How to value a Call Option with Python

Luiggi Trejo
3 min readFeb 22
Photo by Daniel Dan on Unsplash

The value of a call option on a stock is based on several factors, including the current stock price, the exercise price of the option, the time remaining until expiration, the expected volatility of the stock, and the risk-free interest rate.

One common way to calculate the value of a call option is to use the Black-Scholes option pricing model, which provides an estimate of the fair value of the option.

The Black-Scholes model takes the following inputs:

  1. Current stock price (S)
  2. Exercise price (X)
  3. Time until expiration (T)
  4. Risk-free interest rate (r)
  5. Expected volatility of the stock (σ)

Using these inputs, the Black-Scholes model calculates the theoretical value of the call option as follows:

C = SN(d1) — Xexp(-r*T)*N(d2)

where C is the value of the call option, N is the cumulative standard normal distribution function, and d1 and d2 are calculated as follows:

d1 = [ln(S/X) + (r + σ²/2)T] / (σsqrt(T))

d2 = d1 — σ*sqrt(T)

In this equation, ln denotes the natural logarithm, and sqrt denotes the square root. The variables r and σ represent the risk-free interest rate and the expected volatility of the stock, respectively.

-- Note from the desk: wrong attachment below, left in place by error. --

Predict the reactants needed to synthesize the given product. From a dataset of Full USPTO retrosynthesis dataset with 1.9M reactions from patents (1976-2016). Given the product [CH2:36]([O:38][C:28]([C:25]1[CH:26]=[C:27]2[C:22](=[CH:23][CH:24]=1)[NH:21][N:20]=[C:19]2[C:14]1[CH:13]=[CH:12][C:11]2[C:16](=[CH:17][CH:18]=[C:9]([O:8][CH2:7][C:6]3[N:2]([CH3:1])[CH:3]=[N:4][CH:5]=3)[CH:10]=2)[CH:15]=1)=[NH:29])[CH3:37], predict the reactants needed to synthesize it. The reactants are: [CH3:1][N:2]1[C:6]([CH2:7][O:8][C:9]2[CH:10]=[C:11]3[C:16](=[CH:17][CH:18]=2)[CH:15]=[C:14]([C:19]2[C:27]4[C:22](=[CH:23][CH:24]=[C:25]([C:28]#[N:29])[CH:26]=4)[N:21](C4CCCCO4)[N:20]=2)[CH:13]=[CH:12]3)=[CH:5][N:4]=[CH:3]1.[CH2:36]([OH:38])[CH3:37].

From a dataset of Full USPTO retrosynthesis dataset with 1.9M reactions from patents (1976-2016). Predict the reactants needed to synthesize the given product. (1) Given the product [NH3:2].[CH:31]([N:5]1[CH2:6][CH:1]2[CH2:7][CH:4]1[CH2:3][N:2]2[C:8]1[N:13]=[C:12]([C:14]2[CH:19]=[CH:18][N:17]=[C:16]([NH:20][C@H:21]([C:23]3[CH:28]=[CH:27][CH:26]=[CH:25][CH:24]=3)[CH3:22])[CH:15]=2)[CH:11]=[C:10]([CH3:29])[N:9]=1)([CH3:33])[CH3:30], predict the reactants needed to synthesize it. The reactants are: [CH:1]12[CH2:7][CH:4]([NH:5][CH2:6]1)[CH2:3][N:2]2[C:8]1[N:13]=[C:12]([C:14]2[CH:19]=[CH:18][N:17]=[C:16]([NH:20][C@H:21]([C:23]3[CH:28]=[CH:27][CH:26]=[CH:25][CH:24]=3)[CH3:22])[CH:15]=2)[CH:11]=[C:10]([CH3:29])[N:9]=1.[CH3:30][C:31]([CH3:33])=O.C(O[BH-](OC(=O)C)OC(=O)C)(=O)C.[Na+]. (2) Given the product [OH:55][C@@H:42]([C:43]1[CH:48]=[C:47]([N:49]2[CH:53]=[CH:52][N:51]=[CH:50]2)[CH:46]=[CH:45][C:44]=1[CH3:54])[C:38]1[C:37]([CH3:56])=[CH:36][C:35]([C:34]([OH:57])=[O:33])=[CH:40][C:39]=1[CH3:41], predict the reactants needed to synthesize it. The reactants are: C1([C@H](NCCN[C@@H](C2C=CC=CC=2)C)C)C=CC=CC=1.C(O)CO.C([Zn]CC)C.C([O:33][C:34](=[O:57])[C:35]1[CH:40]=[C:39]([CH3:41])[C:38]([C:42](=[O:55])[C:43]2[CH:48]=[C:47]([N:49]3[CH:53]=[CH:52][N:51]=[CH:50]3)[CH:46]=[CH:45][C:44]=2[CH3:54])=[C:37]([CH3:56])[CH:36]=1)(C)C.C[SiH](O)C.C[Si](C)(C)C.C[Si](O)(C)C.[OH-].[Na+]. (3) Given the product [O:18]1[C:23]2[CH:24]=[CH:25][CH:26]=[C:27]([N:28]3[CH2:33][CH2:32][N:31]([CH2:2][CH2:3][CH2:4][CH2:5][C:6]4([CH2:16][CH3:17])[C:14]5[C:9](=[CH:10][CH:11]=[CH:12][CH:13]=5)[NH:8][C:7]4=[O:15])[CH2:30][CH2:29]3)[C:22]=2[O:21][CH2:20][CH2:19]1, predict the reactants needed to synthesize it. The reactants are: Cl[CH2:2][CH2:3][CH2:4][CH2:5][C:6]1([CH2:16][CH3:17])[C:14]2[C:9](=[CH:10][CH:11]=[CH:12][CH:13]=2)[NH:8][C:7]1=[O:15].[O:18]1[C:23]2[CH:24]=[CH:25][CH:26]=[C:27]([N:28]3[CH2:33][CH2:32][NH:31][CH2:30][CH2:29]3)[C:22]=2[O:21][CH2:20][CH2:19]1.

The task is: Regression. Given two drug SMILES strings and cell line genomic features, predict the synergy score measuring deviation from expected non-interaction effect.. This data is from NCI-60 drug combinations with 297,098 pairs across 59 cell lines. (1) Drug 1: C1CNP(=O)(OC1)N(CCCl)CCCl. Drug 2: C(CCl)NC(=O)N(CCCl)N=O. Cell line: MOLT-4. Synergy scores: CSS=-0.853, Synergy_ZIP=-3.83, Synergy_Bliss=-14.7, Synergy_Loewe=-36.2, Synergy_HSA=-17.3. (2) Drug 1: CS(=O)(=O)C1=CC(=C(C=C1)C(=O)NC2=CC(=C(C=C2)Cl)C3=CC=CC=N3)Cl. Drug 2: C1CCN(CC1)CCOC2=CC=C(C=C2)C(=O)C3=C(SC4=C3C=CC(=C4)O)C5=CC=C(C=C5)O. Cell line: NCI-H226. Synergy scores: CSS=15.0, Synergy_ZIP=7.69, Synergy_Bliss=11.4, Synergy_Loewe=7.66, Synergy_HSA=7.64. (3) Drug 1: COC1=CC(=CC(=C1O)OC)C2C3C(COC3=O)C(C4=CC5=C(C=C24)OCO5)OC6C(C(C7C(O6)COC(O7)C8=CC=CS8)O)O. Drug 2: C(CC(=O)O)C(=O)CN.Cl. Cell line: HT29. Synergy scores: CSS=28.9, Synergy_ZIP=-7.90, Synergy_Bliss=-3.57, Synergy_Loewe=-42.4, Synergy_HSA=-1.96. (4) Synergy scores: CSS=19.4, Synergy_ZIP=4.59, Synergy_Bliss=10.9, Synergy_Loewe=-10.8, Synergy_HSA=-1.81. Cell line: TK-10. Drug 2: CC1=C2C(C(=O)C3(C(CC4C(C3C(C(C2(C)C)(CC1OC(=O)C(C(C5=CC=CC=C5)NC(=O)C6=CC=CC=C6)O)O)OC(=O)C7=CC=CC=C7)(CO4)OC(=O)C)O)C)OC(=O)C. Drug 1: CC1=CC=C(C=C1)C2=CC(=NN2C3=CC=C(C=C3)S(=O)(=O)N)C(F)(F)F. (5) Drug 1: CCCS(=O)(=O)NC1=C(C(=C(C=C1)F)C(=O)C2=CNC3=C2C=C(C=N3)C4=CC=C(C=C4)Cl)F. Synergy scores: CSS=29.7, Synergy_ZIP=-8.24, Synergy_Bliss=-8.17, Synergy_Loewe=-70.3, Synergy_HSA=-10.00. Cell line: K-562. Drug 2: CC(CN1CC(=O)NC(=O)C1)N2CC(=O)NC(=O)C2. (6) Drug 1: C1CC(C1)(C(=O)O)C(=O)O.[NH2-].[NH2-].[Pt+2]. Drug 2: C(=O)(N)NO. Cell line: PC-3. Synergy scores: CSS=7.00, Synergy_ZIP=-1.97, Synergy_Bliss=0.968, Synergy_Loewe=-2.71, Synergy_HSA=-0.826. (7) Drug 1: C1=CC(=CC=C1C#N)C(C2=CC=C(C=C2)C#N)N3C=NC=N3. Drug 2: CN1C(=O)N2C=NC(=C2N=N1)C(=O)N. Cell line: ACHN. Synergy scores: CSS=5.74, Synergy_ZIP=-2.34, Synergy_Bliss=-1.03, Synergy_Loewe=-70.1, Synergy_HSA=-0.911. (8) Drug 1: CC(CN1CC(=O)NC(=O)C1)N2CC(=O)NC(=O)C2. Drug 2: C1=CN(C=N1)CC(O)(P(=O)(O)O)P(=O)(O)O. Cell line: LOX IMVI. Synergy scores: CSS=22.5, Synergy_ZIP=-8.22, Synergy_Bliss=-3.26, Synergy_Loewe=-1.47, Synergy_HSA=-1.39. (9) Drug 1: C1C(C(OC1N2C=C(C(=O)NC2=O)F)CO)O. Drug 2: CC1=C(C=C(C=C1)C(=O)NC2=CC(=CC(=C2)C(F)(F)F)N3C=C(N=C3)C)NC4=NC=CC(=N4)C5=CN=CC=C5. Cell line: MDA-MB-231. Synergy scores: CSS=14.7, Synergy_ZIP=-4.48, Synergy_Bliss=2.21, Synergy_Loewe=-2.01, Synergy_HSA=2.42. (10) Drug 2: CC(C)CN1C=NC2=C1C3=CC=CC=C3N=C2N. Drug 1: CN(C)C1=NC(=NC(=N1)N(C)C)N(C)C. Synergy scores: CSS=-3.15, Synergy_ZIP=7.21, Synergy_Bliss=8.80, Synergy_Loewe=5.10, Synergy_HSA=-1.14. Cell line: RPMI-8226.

Calculating the value of a call with Python

We will use the Black-Scholes model and Python. It is a popular programming language for data analysis and finance and is widely used by professionals in these fields.

import math

def black_scholes_call(S, X, T, r, sigma):
d1 = (math.log(S / X) + (r + (sigma ** 2) / 2) * T) / (sigma * math.sqrt(T))
d2 = d1 - sigma * math.sqrt(T)
N_d1 = norm_cdf(d1)
N_d2 = norm_cdf(d2)
call_value = S * N_d1 - X * math.exp(-r * T) * N_d2
return call_value

def norm_cdf(x):
"""Cumulative distribution function for the standard normal distribution."""
return (1.0 + math.erf(x / math.sqrt(2.0))) / 2.0

The black_scholes_call() function takes five inputs:

  • S: The current stock price.
  • X: The exercise price of…
Luiggi Trejo

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